In his enlightening book ‘The Organised Mind’ Daniel Levitin explains that the human mind hasn’t evolved to be particularly good at rational decision making. As humans we have a limited attentional capacity to deal with large amounts of information and as a consequence rely on decision making strategies, many of which depend on assessing probabilities.
Some probabilities are objective, in other words if we had all the data and the capability to calculate it we would understand the likelihood of success. Other probabilities are subjective, they are not calculable or countable, and so they are at best a guess. In the real world the probability of projects, especially big complex projects, succeeding is nearly impossible to calculate with a 100% confidence of the outcome.
And this is when the other strategy, the hard to touch and define strategy, of trust comes into play. It is not a rational strategy, it is not based on big data and precise calculations, instead it is based on how the human decision-maker subconsciously perceives you, the human suppliers. Trust in the supplier is the key element that mitigates the risk or lack of confidence in the probability of success.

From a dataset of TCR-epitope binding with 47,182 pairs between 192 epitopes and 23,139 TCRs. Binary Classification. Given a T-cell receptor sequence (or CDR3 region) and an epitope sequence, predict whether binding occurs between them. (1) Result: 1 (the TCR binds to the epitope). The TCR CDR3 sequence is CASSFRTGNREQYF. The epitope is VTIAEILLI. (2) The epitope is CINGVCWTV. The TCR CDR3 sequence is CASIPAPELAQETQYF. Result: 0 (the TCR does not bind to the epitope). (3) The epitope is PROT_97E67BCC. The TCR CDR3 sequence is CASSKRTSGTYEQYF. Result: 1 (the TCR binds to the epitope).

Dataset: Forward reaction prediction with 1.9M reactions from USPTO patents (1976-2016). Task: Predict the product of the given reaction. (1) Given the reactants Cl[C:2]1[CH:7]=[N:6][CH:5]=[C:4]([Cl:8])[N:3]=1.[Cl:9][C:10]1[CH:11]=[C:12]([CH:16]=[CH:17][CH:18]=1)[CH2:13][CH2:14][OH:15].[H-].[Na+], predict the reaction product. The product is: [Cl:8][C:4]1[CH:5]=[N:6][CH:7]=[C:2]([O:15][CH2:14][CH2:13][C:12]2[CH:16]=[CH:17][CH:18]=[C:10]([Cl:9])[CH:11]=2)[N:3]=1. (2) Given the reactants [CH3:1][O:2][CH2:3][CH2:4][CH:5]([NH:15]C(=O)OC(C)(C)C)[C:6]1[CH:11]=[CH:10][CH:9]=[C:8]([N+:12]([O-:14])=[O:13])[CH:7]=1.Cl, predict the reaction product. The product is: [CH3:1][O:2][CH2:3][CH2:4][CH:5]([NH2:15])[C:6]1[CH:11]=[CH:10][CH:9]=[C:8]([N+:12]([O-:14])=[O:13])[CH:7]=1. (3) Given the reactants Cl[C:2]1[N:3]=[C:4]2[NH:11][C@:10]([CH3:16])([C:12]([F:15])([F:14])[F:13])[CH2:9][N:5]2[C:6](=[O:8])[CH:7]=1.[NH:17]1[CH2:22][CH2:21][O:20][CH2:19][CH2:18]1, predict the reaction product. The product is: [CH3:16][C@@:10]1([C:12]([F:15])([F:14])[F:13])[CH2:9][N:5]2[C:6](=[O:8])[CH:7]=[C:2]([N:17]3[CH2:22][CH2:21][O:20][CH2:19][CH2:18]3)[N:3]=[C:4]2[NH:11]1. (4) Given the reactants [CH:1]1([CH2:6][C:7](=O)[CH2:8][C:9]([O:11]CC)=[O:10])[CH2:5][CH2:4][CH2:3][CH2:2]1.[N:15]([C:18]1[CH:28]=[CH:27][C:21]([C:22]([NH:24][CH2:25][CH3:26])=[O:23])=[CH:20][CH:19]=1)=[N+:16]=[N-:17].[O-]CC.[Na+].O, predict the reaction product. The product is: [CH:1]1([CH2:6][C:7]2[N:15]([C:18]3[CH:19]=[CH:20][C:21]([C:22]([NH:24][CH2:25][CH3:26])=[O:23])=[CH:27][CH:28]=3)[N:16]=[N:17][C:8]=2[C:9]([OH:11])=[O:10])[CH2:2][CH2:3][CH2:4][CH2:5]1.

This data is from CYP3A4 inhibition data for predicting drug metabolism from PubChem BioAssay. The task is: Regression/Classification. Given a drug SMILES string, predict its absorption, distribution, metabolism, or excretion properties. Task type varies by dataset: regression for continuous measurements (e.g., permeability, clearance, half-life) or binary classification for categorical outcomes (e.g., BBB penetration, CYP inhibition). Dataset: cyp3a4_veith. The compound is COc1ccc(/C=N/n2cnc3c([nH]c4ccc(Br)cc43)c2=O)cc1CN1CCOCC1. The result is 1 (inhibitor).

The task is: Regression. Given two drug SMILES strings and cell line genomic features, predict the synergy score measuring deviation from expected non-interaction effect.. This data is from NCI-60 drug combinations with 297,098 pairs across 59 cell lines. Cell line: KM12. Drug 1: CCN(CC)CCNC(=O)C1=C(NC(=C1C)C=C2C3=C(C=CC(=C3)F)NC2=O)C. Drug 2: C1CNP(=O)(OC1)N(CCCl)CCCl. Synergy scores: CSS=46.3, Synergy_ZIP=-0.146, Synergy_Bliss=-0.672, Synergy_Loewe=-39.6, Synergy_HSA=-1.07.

Fortunately you can help your customers build trust in you. The first step is to demonstrate that you have listened to them and understand their needs. You can do this easily by asking them questions and listening to their answers; let them do the talking. Once that has been accomplished show them you understand by describing what they want in their words. The second step is to build empathy and rapport with them; not just their company but the people in it with whom you are negotiating. There are some very successful techniques for doing this, such as mirroring, but they all depend on listening and observing them as people, human-beings like you.
Remember, the more complex your customers find the decision to buy the more likely they are to decide on the basis of trust.
To find out more about Influence and Persuasion visit http://pjbeard.co.uk/influence-and-persuasion-one-day-workshop/.